Tracking performance as cloud deployment expands
IGN.com has been using the New Relic tools for about 18 months. It started out by moving non-production development and other applications to the cloud to see how things worked. Now IGN.com is putting some new projects onto cloud servers, including a social media stack, so the company can ramp up applications and scale them as needed, Ting says. Also being slated for placement in the cloud is the network's disaster recovery infrastructure.
"It could eventually all go to the cloud," Ting says of the company's IT systems. "Performance stability would have to be more certain in the future for us to do that, but we're watching that."
The monitoring from New Relic provides performance metrics IGN couldn't get when it was using other tools, he says. The old tools "did OK for physical machine monitoring, but didn't do application stack monitoring at all without a lot of work from the engineering team."
By watching the New Relic management tools, IT workers can spin up more cloud-based servers, bring down poorly performing instances of applications, then add new instances as needed to keep up response times for users, he says. With the previous tools, Ting's team would obtain insights only into uptime, not response time.
"New Relic gave us tremendous visibility into the response time," which allows IT staffers to take actions on servers even when the servers are running, Ting explains. For example, "we have found instances where one memcached server performed much worse than others in the pool. Upon further investigation, we found one of the memory modules to be defective. In the Nagios world, that server would be running in the pool until it dies."
IGN.com is using Amazon's EC2 for its forays into the cloud today, Ting says.
With New Relic, IGN.com can watch over all the parts of its three-tiered architecture, from its front end to its databases to its API tier. The management tools help ensure that user response times stay optimal and don't spike.
"We can look at what's running on the cloud" using plug-ins that collect data and send all the analytics back to the New Relic tools, Ting says. "They give you very detailed reporting on how the server group is performing," he adds.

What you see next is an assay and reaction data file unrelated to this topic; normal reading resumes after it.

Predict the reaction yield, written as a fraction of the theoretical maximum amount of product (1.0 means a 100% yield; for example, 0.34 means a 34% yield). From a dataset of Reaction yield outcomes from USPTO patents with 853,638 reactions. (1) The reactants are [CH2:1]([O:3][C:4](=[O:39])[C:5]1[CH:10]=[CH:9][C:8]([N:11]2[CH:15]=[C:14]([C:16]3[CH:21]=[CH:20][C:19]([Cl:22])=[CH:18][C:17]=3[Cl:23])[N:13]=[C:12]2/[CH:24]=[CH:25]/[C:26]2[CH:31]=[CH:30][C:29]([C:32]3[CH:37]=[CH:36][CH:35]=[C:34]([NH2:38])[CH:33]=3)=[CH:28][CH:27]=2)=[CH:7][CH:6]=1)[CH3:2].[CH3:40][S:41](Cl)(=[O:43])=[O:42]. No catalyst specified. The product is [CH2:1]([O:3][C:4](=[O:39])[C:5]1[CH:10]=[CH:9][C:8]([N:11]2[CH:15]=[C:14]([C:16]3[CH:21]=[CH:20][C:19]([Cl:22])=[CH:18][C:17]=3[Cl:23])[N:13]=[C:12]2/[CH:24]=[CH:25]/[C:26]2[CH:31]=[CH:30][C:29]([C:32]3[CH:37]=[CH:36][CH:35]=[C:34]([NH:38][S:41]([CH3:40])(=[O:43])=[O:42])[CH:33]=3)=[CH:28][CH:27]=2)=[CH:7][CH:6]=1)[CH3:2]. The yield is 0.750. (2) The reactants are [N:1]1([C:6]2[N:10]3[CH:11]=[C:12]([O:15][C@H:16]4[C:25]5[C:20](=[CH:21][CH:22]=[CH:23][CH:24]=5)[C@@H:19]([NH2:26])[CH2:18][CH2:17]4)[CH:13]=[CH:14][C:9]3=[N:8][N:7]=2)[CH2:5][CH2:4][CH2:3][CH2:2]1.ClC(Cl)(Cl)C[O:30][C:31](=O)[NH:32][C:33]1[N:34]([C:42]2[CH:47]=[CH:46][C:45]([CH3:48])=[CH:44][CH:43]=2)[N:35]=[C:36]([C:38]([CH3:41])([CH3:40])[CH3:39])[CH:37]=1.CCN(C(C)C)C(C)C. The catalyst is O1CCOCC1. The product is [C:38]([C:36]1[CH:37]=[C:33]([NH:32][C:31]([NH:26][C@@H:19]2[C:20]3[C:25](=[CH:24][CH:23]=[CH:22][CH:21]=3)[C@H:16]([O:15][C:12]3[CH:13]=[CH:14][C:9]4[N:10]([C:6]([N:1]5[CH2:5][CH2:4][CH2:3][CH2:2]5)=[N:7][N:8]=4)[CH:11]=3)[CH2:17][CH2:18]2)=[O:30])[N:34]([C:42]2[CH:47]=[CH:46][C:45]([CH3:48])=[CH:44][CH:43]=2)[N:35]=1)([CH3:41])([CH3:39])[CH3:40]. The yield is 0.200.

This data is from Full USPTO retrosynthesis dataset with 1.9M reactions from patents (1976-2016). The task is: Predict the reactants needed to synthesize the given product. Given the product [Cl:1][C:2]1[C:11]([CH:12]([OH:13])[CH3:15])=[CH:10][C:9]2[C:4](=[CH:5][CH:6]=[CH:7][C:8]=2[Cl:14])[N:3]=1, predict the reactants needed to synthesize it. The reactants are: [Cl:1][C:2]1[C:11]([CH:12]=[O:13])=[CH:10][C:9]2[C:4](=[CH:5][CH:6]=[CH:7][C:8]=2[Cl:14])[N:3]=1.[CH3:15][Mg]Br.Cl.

"The amount of data and the precision of the data is tremendous," Ting says. "This is where we can start looking at the metrics and be able to make intelligent business decisions with it."
In addition to moving its IT infrastructure, IGN.com has been exploring the cloud to host many of its more than 100 websites for increased performance and uptime, Ting says. The main sites include IGN.com, Askmen.com, Gamespy.com, Fileplanet.com, Teamxbox.com and Gamestats.com.
So far, the trials have been looking positive, Ting says. "We've got some infrastructure pieces moving out into the cloud," he notes. "It's in the experimental stage right now, and we're checking performance."
Using a variety of tools
Bleacher Report, an online publisher of fan newsletters about professional and college sports, also quickly found out about the importance of performance monitoring after it moved its core infrastructure to the cloud a year ago.
Sam Parnell, vice president of technology for the San Francisco-based business, says his firm was concerned about potential performance problems -- including possible latency issues -- as it worked to scale up for its 20 million unique users and 500 million page views per month. To prevent bottlenecks, he brought in a host of tools to monitor and manage the new cloud environment for the ad-supported sites.